The backlash against this change has already started (and only threatens to increase). A “Save Col. Reb” petition is out there, as is a “Save Col. Reb” Facebook page and a Colonel Reb Foundation. One alum has posted his plea on YouTube; a Col. Reb is My Mascot tribute video is available as well.

Count me in! Whatever it takes, we need to stand tough together to STOP this brick-by-brick eroding of our traditions. Without our nickname, our songs, our mascots, our flag, what’s to differentiate Ole Miss from any other public university in the nation?

Who’s the mascot for anyway? The students. And if the students are so solidly behind Col. Reb, so be it.

I don’t think any of us can count on the suggestion that, if the black bear fails to garner support, the Administration will have to reinstate Col. Reb. More likely, they’ll simply leave us mascot-less, the way we’ve been for too many years already.

But why should we force the students to fight this battle alone? Perhaps it’s time for alumni to join in — and, in this age of shrinking state funding, hitting the university in its wallet via a cutback on donations is the best way I know how.

So what do you think, Rebels? ARE YOU READY???

Col. Reb, Ole Miss

Save Colonel Reb!

Don’t Kill Ole Miss!

I received something in my e-mail this morning and am still distressed over it.

It seems my alma mater, Ole Miss, hasn’t had a mascot on its athletic fields since 2003. That’s going on a decade, people!

We used to be the Rebels. Our mascot was a white-haired, suited-up Southern gentleman called Colonel Reb. Our main fight songs were “Dixie” and “Rebel March.” Our flag was the flag of the Confederacy.

So much has changed since I was a student.

And it’s not for the better.

Now I realize in this politically correct culture that certain things had to go by the wayside, but everything?

If I — raised in the North — could rally behind Southern traditions, could embrace them whole-heartedly, could (in short time) fall in love with this university, then anybody could.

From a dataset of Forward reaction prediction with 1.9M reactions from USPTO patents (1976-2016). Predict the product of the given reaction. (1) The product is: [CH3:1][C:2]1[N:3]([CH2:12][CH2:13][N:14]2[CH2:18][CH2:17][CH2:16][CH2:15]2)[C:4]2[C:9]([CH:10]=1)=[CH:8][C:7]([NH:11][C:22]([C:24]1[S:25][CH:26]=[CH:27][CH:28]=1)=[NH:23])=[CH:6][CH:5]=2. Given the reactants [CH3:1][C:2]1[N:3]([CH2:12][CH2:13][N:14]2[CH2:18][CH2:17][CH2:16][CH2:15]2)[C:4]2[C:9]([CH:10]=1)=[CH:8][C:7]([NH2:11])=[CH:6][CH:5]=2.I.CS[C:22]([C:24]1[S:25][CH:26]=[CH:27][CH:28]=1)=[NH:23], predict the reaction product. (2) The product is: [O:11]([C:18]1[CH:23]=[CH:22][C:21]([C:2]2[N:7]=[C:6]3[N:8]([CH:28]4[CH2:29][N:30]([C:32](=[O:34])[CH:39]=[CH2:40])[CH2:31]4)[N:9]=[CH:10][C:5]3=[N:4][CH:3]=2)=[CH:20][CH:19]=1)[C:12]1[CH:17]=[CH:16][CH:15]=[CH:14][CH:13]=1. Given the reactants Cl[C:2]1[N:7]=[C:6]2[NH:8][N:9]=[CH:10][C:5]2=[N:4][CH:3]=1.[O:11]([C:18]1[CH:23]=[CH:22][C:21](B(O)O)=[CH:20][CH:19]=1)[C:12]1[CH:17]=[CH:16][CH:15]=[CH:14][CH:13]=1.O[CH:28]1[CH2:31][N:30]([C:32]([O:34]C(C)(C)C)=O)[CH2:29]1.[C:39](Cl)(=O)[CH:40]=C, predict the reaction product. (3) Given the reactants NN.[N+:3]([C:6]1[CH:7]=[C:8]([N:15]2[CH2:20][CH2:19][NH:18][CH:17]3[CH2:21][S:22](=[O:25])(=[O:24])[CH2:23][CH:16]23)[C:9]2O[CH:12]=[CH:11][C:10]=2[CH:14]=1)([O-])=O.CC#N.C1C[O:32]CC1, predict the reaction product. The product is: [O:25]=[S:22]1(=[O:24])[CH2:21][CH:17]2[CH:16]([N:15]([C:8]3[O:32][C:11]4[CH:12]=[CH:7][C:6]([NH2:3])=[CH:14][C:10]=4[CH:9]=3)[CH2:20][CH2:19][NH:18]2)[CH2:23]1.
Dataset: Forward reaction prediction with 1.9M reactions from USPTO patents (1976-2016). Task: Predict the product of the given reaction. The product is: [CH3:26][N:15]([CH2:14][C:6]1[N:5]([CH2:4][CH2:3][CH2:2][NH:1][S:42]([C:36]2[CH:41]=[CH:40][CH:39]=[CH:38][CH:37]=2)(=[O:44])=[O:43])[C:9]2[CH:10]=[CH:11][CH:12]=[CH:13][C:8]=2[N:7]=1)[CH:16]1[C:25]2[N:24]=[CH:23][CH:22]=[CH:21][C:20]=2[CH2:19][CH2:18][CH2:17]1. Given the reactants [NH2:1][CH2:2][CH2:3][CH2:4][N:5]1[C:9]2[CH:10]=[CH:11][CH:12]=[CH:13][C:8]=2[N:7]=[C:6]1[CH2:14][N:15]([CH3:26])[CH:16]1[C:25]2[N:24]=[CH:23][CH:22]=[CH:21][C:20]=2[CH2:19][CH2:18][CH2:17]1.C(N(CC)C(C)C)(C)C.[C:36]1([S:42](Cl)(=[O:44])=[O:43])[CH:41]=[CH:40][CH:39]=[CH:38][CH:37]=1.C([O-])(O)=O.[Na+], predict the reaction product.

Those who can’t should choose another school — period — rather than trying to reinvent the wheel.

A similar thing happened at the University of Illinois a few years back when a very adamant minority convinced the administration that Chief Illiniwek, their student-portrayed Sioux mascot, was “offensive” and “racist.”

I didn’t think so. Still don’t.

But they banned the Chief, leaving the Illini without a mascot.

Just like us Rebels.

Recently, I received an online survey asking me to weigh in on the list of proposed mascots someone had come up with to represent Ole Miss. Talk about a joke! Who in their right mind could rally behind a horse or a lion or two goofy thing-a-ma-bobs named “Hotty” and “Toddy,” for cryin’ out loud??

It infuriates me that this great university has fallen to such depths. No wonder enrollment is down. No wonder students don’t feel any camaraderie there. No wonder alumni are frustrated and frantically searching for ways to inject life into an institution they love.

Some students at Ole Miss have even begun a campaign to select Admiral Ackbar as mascot. He’s got lasers, they say. True, but he’s also this gosh-awful ugly catfish-looking creature from Star Wars.

You can’t blame the kids for trying, but why mess with a good thing?

I don’t believe students choose a university based on its mascot. Nor do I believe they refuse to attend a university based on its mascot. Just take a look at some of the silly mascots on college football fields today — mules at West Point, blue devils at Duke, Stanford’s tree, Syracuse’s orange, the Ohio State buckeye.

Still, there’s something to be said for Tradition. Something to be gained by binding generation after generation with the same songs, cheers, mascots, and symbols.

Something to be mourned when traditions die.

Those who seek to abolish all traces of what Ole Miss stands for need to be stopped in their tracks.

And the only way I can think of to stop them is by hitting them where it hurts — their wallets.

So the next time that perky student calls to ask for your donation, politely tell them ‘No, not until today’s Ole Miss returns to the glory that was Ole Miss.’

HOTTY TODDY!!! GO REBELS!!